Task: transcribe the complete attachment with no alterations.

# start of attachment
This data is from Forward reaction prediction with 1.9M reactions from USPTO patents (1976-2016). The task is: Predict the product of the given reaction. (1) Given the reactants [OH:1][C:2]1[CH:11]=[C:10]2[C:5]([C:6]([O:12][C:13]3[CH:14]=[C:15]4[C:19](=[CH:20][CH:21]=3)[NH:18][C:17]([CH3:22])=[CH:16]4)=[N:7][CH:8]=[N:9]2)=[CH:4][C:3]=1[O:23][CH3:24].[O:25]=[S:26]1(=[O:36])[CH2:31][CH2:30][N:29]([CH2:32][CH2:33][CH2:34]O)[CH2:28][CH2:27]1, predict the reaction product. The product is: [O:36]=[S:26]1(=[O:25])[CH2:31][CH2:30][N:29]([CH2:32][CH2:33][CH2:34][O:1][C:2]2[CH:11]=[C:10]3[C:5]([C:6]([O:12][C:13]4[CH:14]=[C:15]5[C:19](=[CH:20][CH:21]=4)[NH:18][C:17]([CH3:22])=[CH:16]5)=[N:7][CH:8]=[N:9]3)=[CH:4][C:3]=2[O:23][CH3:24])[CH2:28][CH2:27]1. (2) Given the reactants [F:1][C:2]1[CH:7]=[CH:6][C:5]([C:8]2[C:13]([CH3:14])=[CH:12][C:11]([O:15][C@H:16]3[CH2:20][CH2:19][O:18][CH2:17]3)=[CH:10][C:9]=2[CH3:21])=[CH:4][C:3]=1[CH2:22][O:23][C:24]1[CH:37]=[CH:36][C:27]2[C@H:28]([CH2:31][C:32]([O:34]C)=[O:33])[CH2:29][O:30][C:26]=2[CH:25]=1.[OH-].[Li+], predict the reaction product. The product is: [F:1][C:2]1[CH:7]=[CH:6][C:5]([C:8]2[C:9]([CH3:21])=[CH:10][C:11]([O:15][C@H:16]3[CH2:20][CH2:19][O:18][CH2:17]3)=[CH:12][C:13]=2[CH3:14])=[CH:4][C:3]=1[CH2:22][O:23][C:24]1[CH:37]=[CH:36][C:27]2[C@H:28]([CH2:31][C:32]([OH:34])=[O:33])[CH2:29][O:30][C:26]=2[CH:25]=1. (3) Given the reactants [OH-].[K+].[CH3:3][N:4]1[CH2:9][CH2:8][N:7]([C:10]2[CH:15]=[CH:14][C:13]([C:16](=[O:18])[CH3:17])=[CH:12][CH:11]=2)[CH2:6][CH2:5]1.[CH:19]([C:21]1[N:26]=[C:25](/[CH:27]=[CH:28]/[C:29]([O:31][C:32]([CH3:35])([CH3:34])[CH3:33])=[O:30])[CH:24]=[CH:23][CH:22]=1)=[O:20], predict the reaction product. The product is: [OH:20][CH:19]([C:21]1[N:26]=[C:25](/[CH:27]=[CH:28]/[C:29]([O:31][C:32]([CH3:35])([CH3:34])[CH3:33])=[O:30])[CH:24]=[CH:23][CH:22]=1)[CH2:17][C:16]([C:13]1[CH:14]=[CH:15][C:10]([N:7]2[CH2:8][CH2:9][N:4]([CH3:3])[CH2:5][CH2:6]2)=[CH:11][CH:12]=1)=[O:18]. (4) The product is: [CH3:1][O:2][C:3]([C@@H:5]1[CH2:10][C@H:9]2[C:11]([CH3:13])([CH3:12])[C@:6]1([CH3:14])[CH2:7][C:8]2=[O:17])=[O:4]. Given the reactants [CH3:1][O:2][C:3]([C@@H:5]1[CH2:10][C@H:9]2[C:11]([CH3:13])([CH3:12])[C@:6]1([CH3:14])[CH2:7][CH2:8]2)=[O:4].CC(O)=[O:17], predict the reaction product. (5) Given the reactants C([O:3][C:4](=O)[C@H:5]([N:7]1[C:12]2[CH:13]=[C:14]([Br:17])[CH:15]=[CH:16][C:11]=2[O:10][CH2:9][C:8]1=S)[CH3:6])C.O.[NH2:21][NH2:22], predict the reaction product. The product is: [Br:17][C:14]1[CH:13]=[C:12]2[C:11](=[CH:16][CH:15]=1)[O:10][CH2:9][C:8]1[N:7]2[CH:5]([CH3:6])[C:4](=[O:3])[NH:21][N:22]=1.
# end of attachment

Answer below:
This data is from Forward reaction prediction with 1.9M reactions from USPTO patents (1976-2016). The task is: Predict the product of the given reaction. (1) Given the reactants [OH:1][C:2]1[CH:11]=[C:10]2[C:5]([C:6]([O:12][C:13]3[CH:14]=[C:15]4[C:19](=[CH:20][CH:21]=3)[NH:18][C:17]([CH3:22])=[CH:16]4)=[N:7][CH:8]=[N:9]2)=[CH:4][C:3]=1[O:23][CH3:24].[O:25]=[S:26]1(=[O:36])[CH2:31][CH2:30][N:29]([CH2:32][CH2:33][CH2:34]O)[CH2:28][CH2:27]1, predict the reaction product. The product is: [O:36]=[S:26]1(=[O:25])[CH2:31][CH2:30][N:29]([CH2:32][CH2:33][CH2:34][O:1][C:2]2[CH:11]=[C:10]3[C:5]([C:6]([O:12][C:13]4[CH:14]=[C:15]5[C:19](=[CH:20][CH:21]=4)[NH:18][C:17]([CH3:22])=[CH:16]5)=[N:7][CH:8]=[N:9]3)=[CH:4][C:3]=2[O:23][CH3:24])[CH2:28][CH2:27]1. (2) Given the reactants [F:1][C:2]1[CH:7]=[CH:6][C:5]([C:8]2[C:13]([CH3:14])=[CH:12][C:11]([O:15][C@H:16]3[CH2:20][CH2:19][O:18][CH2:17]3)=[CH:10][C:9]=2[CH3:21])=[CH:4][C:3]=1[CH2:22][O:23][C:24]1[CH:37]=[CH:36][C:27]2[C@H:28]([CH2:31][C:32]([O:34]C)=[O:33])[CH2:29][O:30][C:26]=2[CH:25]=1.[OH-].[Li+], predict the reaction product. The product is: [F:1][C:2]1[CH:7]=[CH:6][C:5]([C:8]2[C:9]([CH3:21])=[CH:10][C:11]([O:15][C@H:16]3[CH2:20][CH2:19][O:18][CH2:17]3)=[CH:12][C:13]=2[CH3:14])=[CH:4][C:3]=1[CH2:22][O:23][C:24]1[CH:37]=[CH:36][C:27]2[C@H:28]([CH2:31][C:32]([OH:34])=[O:33])[CH2:29][O:30][C:26]=2[CH:25]=1. (3) Given the reactants [OH-].[K+].[CH3:3][N:4]1[CH2:9][CH2:8][N:7]([C:10]2[CH:15]=[CH:14][C:13]([C:16](=[O:18])[CH3:17])=[CH:12][CH:11]=2)[CH2:6][CH2:5]1.[CH:19]([C:21]1[N:26]=[C:25](/[CH:27]=[CH:28]/[C:29]([O:31][C:32]([CH3:35])([CH3:34])[CH3:33])=[O:30])[CH:24]=[CH:23][CH:22]=1)=[O:20], predict the reaction product. The product is: [OH:20][CH:19]([C:21]1[N:26]=[C:25](/[CH:27]=[CH:28]/[C:29]([O:31][C:32]([CH3:35])([CH3:34])[CH3:33])=[O:30])[CH:24]=[CH:23][CH:22]=1)[CH2:17][C:16]([C:13]1[CH:14]=[CH:15][C:10]([N:7]2[CH2:8][CH2:9][N:4]([CH3:3])[CH2:5][CH2:6]2)=[CH:11][CH:12]=1)=[O:18]. (4) The product is: [CH3:1][O:2][C:3]([C@@H:5]1[CH2:10][C@H:9]2[C:11]([CH3:13])([CH3:12])[C@:6]1([CH3:14])[CH2:7][C:8]2=[O:17])=[O:4]. Given the reactants [CH3:1][O:2][C:3]([C@@H:5]1[CH2:10][C@H:9]2[C:11]([CH3:13])([CH3:12])[C@:6]1([CH3:14])[CH2:7][CH2:8]2)=[O:4].CC(O)=[O:17], predict the reaction product. (5) Given the reactants C([O:3][C:4](=O)[C@H:5]([N:7]1[C:12]2[CH:13]=[C:14]([Br:17])[CH:15]=[CH:16][C:11]=2[O:10][CH2:9][C:8]1=S)[CH3:6])C.O.[NH2:21][NH2:22], predict the reaction product. The product is: [Br:17][C:14]1[CH:13]=[C:12]2[C:11](=[CH:16][CH:15]=1)[O:10][CH2:9][C:8]1[N:7]2[CH:5]([CH3:6])[C:4](=[O:3])[NH:21][N:22]=1.